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How to craft the perfect headline + 23 swipeable and adaptable subject lines you can steal!

How’s that for a headline?

It may not be very nice, but it sure does grab your attention, doesn’t it?

Not judging a book by its cover is a good practice when you are hanging out a Barnes & Noble, but the truth is, we all do judge in a glance. David Ogilvy, considered by many to be the father of modern advertising once said…

On the average, five times as many people read the headline as read the body copy. When you have written your headline, you have spent eighty cents out of your dollar.

The same is especially true when we are opening emails.

The average open rate across all industries is roughly 25%. So that tells us that 75% of emails hit the trash for various reasons.

Let’s fix that, shall we?

How to craft an awesome subject line

Crafting emails that will get opened, read and hopefully acted up, is well…we already said it, a craft.

In true Ogilvy-fashion, we should spend 80% of our time working on our headline (in this case, a subject line) and 20% of our time in the body copy.

That may be easier said than done, but it should serve as a guiding principle of where to spend time and resources when it comes to writing your emails.

Whether you are sending one email at a time, or you’ve got a whole sequence of emails stacked in the queue and ready to go, here are some good examples to follow. It’s helpful to write 2-4 headline options, and then pick the one that best fits the purpose(s) of either yourself or your client.

Quick note: [The comments in bold and in [ ] wouldn’t appear on a subject line, but are given to show what the headline is seeking to accomplish.]

These are subject lines for a fictional nutritional company, but the principles could be applied across various industries.

You’ll get the idea…

23 Swipeable & Adaptable subject lines

1: Purpose of the email: ‘Welcome’

  • Too good to be true? Affordable & easy eating plan [appeal to curiosity]
  • Who said you can’t eat right and save money? [challenge assumptions]
  • Is this too good to be true? [open ended, “is what too good to be true?”]
  • Change your life for only $47/month [Is that possible? Let’s learn more by opening]

2: Purpose of the email: Identify pain points

  • What if eating right AND on the cheap, was possible? [challenging assumptions that eating right isn’t cheap; also teasing a solution]
  • Eating healthy takes too much time…but we got you! [identifying problem, we’ve got the solution]

3: Purpose of email: Offer a solution to a problem

  • Eating right just got a whole lot easier [appeal to curiosity, “how” has it gotten easier?]
  • How you can eat right + save time & money = more happiness! [lay it all on the table…this is what we do for you!]

4: Purpose of email: Explain benefits and features

  • We’ve discovered the secret ingredient to fresh eating on a budget…[Discovery of secret knowledge is always enticing]
  • Extreme couponing (& saving!) WITHOUT the time commitment [Benefit of saving time and money]
  1. Purpose of email: Build trust through the use of testimonials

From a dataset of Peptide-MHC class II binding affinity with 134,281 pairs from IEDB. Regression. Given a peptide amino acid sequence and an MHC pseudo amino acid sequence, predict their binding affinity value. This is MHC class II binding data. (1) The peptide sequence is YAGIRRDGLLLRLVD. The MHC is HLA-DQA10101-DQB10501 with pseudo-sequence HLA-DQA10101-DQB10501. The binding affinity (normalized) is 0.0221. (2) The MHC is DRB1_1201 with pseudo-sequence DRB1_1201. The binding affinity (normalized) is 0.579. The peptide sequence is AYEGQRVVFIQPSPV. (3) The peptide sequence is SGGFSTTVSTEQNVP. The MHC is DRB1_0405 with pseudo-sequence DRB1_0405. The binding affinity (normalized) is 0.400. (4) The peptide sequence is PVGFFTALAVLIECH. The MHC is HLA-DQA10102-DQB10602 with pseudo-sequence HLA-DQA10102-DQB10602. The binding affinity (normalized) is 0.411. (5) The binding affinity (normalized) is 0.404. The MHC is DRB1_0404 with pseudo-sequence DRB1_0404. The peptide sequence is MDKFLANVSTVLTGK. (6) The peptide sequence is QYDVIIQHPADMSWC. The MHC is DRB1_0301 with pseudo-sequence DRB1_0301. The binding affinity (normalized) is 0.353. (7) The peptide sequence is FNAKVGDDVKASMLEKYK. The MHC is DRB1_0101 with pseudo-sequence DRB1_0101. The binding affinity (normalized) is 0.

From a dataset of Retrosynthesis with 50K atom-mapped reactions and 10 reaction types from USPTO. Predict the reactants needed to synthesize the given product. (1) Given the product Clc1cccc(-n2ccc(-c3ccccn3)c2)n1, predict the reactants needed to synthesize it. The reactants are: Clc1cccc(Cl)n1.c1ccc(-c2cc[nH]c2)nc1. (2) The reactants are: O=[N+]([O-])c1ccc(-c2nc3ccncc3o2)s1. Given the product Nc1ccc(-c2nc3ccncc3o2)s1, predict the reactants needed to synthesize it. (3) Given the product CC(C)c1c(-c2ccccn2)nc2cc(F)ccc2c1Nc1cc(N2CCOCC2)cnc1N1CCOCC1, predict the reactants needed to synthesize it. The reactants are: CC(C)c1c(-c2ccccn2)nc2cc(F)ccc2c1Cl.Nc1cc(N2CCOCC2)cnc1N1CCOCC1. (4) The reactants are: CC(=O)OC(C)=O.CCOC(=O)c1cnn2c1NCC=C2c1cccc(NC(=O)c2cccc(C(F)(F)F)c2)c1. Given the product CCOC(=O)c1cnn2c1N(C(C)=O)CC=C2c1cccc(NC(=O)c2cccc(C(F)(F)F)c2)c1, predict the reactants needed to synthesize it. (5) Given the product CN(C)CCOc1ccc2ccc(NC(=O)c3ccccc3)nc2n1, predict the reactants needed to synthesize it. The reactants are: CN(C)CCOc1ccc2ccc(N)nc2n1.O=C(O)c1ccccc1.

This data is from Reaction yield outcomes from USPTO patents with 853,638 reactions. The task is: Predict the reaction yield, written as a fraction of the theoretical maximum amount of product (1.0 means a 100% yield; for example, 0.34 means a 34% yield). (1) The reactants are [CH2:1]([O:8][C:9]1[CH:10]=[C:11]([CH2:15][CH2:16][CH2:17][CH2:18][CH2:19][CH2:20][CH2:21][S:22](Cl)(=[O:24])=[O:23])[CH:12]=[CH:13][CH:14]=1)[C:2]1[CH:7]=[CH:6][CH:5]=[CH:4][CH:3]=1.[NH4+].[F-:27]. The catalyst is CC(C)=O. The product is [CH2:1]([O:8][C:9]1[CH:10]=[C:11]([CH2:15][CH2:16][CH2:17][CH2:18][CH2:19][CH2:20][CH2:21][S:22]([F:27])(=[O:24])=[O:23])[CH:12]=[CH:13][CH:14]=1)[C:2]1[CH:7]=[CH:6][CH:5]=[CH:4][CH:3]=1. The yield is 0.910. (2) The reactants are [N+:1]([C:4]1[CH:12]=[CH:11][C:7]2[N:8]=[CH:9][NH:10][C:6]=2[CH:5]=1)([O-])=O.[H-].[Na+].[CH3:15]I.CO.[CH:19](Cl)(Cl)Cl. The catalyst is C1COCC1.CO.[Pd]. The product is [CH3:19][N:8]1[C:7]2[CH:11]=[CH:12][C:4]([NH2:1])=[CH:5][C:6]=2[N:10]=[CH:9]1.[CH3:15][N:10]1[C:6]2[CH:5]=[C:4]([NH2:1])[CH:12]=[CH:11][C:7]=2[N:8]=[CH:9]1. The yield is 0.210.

• “I look forward to cooking for the first time ever!” [Tap into a hidden desire]
  • “Meal times are no longer a battle” [“What if” this could be true to me too?]
  • “I’m eating right, losing weight + saving money!” [The trifecta of benefits]

6: Purpose of email: Offer a special deal or savings

  • Best deal of the year…Save 20% on your membership today! [Straight-forward approach]
  • Seriously…a “sweet” deal for you inside! [What’s “sweet” about it? Quotation marks are some mysterious]
  • You’re gonna freak when you see this deal! [Appeal to curiosity. Is it too good to be true?]

7: Purpose of email: Prove your claims from outside authority

  • Doctors agree eating this way eliminates these common ailments…[Appeal to authority, Begs the question, “What common ailments?”]
  • Still need convincing? Read these life-changing stories… [Testimonials are often the most powerful tool to sell your product]

8: Purpose of email: Offer the last chance to buy

  • We only do this once a year…[Last Chance offers help drive up slouching sales and slow-to-respond customers]
  • Don’t let FOMO keep you from reaching your goals! [Fear of Missing Out appeal]
  • This is a win/win! You CAN change your life for $47 a month! [Eliminate price objections]

9: Purpose of email: Thank your customers

  • We appreciate you! (Freebie inside) [Quick win and everyone loves freebies!]
  • [First Name] YOU are making a difference [Personalization always feels, well…personal :)]

Test it, and see

Remember, writing a good subject line is not an exact science and it often requires trial and error.

When you’ve narrowed down your headline choices, you can find which one fits best by sending it out to 2 different groups with 2 different subject lines and see which one performs better. This is called split testing or A/B testing. It can be a very valuable tool in helping you understand your target audience and what they respond to by opening.

This exercise of crafting your subject lines before you begin writing also help inform your writing. A good subject line will lend itself to a more cohesive message throughout your email.

Spend 80% on your headline, 20% on your body copy, and you’ll (likely) be 100% satisfied.

Share in the comments below how you craft your subject lines. I’d love to hear!

XoXo,

Cara

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